gms | German Medical Science

60th Annual Meeting of the German Society of Neurosurgery (DGNC)
Joint Meeting with the Benelux countries and Bulgaria

German Society of Neurosurgery (DGNC)

24 - 27 May 2009, Münster

Comparison of the prevalence of cervical facet joint-related pain between artificial disc operations and anterior cervical fusion

Meeting Abstract

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  • S. Klessinger - Neurochirurgie, nova clinic Biberach

Deutsche Gesellschaft für Neurochirurgie. 60. Jahrestagung der Deutschen Gesellschaft für Neurochirurgie (DGNC), Joint Meeting mit den Benelux-Ländern und Bulgarien. Münster, 24.-27.05.2009. Düsseldorf: German Medical Science GMS Publishing House; 2009. DocMO.09-02

DOI: 10.3205/09dgnc054, URN: urn:nbn:de:0183-09dgnc0546

Published: May 20, 2009

© 2009 Klessinger.
This is an Open Access article distributed under the terms of the Creative Commons Attribution License (http://creativecommons.org/licenses/by-nc-nd/3.0/deed.en). You are free: to Share – to copy, distribute and transmit the work, provided the original author and source are credited.


Outline

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Objective: Cervical zygapophyseal joints are clinically important pain generators in a significant number of patients with chronic persistent neck pain after anterior cervical spine surgery. The present retrospective study was designed to compare the prevalence of cervical facet joint pain associated with artificial disk implantation versus arthrodesis with cage or cage and plate.

Methods: During a 2 years period all consecutive patients who underwent a ventral cervical operation were included. Controlled cervical medial branch blocks were used to evaluate patients with neck pain after the operation. A single physician performed the operations. The medial branch blocks were done in an interventional pain management ambulatory surgery centre according to the guidelines of the International Spine Intervention Society (ISIS). The prevalence of facet joint syndrome was assessed in relation to age, gender, single or double level operation and artificial disc versus stand alone cage and cage with plate.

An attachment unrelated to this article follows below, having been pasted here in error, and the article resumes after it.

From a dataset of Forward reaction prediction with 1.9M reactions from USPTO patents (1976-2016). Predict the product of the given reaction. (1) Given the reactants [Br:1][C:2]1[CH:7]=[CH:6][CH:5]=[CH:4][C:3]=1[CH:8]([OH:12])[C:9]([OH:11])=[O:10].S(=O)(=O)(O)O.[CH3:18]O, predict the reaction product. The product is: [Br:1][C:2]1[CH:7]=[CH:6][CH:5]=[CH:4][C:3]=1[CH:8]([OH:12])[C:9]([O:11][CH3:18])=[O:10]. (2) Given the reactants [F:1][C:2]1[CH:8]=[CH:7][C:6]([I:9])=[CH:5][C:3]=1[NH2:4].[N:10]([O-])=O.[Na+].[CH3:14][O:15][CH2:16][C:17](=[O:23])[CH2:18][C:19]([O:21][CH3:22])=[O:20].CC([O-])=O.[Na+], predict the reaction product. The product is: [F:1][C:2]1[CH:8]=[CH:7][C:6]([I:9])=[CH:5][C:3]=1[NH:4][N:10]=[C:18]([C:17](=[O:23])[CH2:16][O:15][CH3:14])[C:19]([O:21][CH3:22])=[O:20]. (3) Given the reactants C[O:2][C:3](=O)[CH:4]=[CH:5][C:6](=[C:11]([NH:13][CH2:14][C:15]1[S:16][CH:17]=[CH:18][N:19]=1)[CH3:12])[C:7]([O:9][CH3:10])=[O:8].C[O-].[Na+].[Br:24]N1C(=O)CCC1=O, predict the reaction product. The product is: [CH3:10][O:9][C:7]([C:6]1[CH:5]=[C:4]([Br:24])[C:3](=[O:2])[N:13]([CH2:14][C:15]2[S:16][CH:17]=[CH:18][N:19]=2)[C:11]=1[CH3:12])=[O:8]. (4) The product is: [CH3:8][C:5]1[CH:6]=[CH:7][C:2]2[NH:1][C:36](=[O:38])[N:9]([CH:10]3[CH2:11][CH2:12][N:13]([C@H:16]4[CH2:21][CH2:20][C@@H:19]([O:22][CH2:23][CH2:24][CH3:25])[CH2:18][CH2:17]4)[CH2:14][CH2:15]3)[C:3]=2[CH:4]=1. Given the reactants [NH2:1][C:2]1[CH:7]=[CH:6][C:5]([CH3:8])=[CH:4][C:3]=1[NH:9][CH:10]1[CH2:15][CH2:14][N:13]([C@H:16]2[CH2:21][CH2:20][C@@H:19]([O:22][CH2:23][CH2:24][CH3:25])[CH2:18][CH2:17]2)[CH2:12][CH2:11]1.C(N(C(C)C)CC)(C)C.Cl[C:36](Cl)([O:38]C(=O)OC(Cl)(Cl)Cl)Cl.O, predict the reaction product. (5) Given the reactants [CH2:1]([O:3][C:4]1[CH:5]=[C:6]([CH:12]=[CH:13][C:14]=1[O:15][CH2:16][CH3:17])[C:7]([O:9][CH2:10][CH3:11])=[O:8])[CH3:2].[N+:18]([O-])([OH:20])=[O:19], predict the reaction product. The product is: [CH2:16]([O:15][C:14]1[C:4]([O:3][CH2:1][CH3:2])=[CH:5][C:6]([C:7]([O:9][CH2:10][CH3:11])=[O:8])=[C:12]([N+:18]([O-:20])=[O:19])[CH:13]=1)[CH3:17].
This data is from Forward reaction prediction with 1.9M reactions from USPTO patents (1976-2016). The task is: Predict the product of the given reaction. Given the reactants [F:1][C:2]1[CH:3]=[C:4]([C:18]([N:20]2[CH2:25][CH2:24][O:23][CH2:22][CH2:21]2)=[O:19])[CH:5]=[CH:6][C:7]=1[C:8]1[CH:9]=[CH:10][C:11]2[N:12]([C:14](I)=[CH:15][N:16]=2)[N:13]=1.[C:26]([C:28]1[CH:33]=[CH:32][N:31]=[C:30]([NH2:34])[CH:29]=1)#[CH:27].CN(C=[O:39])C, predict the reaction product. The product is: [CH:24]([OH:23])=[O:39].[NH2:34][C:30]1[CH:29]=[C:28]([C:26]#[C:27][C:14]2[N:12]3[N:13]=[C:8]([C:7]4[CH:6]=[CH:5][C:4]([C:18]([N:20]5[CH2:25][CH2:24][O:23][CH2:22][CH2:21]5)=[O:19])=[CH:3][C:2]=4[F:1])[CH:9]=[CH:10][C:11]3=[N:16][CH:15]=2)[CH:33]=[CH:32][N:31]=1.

Results: A total of 166 operations were performed, 102 of them artificial disc operations (87 Prodisc C, 15 Prestige), 32 stand-alone cages (15 titan, 17 PEEK) and 32 fusions with cage and plate. In 42 patients a double level operation was performed. The average follow-up time was 6 month. Only one patient was lost in follow up. The prevalence of cervical facet joint pain (positive tested with medial branch block) was 28,5 % (47 patients). Comparing artificial disc operations versus fusion with plate a statistically significant difference was found (artificial disc: 32,3 % prevalence, fusion with plate: 12,5 % prevalence, p = 0,03). There was no difference in age, gender, double or single level and comparison of artificial disc versus stand alone cage.

Conclusions: Zygapophyseal joints are a viable source of postoperative pain after anterior cervical spine surgery. The prevalence is independent of age, gender or the level of operation. There is a statistically significant difference between artificial disc and fusion with cage and plate.